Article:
Mobile malware: It's bad now, but will be worse in 2013
If you're a user of Google's mobile operating system Android and concerned about your smartphone's security, expect to worry more in the coming months.
"[W]e see as the main trend for 2013 an exponential growth of mobile malware," cyber security software maker Eset predicts this week in its 2013 trends report [PDF].
Driving the interest of cybercriminals in the mobile market, Eset says, is the rapid adoption of smartphones, particularly those running Android, and the increased use of the devices for monetary transactions.
The volume of malware designed for mobile devices is a direct response to the speed at which the technology is being adopted, according to Eset's report. "If the market grows and technology is enhanced, then as long as users who use these devices to store an increasing amount of sensitive information do not adopt the necessary measures, it is logical to expect cybercriminals to create computer threats to profit from this situation."
Eset researchers also observe, "There is a direct parallel here to what has happened with personal computers, but at a much slower pace over a much longer period."
The report notes that Android now has more than 64 percent of the smartphone market, compared to 43 percent in 2011. "As Android's market share rises and people use it more and more to store personal and corporate information, or for online banking or related services, cyber criminals will develop more malware to steal information, thus gaining illicit revenue."
The researchers predict that next year, 530 million people will access banking services from their smartphones; it's a 76 percent jump from 2011, when only 300 million people banked on their mobile phones.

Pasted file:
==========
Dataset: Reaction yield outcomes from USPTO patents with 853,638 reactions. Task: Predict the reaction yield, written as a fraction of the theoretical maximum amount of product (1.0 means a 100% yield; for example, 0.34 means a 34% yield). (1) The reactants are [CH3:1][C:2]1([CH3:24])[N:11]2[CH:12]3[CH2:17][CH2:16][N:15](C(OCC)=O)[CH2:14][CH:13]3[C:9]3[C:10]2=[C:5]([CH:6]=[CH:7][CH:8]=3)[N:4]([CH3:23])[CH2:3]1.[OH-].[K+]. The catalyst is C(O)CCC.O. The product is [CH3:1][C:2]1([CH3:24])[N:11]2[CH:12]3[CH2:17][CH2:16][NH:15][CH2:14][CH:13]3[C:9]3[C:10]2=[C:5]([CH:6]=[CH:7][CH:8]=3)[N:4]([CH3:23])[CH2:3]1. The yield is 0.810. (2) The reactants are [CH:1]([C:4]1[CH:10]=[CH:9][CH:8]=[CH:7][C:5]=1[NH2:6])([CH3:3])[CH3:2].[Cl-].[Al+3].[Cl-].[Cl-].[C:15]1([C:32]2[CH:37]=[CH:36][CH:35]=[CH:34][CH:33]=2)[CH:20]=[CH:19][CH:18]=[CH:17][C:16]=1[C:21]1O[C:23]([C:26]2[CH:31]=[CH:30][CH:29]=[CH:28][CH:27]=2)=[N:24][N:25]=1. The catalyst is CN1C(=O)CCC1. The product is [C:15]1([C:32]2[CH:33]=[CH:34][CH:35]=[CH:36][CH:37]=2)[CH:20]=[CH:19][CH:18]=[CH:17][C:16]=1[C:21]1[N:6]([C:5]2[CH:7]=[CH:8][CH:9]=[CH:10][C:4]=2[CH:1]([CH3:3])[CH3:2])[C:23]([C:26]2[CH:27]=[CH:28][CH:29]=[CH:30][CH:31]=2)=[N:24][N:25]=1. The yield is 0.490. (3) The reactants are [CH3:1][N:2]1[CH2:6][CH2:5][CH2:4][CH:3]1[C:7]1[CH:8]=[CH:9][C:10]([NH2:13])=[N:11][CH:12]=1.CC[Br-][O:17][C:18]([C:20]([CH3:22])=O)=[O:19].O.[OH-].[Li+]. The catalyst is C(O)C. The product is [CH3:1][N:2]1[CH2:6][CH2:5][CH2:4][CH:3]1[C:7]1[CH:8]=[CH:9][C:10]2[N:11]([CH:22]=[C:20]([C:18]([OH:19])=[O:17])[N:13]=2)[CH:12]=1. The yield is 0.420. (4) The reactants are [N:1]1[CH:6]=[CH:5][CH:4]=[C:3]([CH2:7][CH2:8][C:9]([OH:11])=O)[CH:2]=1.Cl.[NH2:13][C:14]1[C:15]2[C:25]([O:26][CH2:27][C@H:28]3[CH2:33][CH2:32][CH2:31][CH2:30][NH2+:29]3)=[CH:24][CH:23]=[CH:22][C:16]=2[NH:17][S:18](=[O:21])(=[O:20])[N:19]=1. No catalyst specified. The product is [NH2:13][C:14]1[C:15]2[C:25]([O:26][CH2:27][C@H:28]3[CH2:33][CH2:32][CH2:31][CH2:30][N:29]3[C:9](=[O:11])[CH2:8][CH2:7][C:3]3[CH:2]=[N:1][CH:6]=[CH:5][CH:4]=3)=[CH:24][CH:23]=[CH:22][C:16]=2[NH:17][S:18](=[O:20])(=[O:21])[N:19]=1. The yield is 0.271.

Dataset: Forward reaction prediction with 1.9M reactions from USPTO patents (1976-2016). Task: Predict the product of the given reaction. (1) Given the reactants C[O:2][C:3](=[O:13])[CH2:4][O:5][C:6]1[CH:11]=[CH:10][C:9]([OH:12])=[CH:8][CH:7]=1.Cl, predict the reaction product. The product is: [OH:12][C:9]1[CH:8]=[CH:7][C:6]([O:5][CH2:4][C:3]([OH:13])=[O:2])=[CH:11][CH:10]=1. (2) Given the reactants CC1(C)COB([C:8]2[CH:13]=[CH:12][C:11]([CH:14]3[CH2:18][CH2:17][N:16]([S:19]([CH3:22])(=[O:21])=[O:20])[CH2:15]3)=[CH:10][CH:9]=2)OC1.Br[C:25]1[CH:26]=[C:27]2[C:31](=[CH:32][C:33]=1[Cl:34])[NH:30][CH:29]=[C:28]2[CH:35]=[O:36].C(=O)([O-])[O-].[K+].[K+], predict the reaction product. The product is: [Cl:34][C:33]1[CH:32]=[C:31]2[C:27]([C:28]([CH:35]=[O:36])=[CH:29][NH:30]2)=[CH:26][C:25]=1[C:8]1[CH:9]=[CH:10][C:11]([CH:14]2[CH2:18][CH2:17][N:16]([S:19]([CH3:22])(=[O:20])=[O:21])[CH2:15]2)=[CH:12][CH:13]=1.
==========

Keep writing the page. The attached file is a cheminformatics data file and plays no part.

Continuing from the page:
Favorite malware methods
Eset notes that Android malware typically contains one of three malicious payloads. A large number of malware programs (40 percent) clandestinely subscribed their victims to premium SMS services. About a third (32 percent) of bad apps turned the devices they infect into zombies, which can be controlled by an ether thief. More than a quarter (28 percent) of malicious apps steal information from a phone.
Spreading pernicious payloads through infected websites will also continue to grow in 2013, Eset forecasts.
A factor contributing to increased interest in poisoned websites to spread malware has been the decline of "thumb" flash drives as popular infection vehicles for cybercriminals.
The introduction of the first commercial version of Windows XP in 2001 and the massive uptake of removable storage devices marked the beginning of the era of worms that spread through those media by exploiting a Windows XP design vulnerability called Autorun, the report explained.
"Given that this problem was solved in 2009 and that users have migrated towards new versions of Microsoft Windows, the number of malicious programs still using this technique has diminished in the past few years," Eset notes.
"Though there is no shortage of malware that includes it on the off chance of finding an unpatched system," it adds.
Eset outlined in its report how Web miscreants proliferate their malicious wares through infected websites:
- First, an existing vulnerability is exploited in a web server and malicious code is injected into the site.
- Then, targets are steered to the infected site through hyperlinks sent to a list of users through email, social networks, or any other means.
- When the target visits the site, the malware is downloaded to their computer or smartphone, where it performs its pernicious actions.
According to Eset's report, "Malware targeting Android will not only keep on rising at a considerable rate, but also will continue to evolve until they are very similar in capability to their peers in the world of more traditional computers."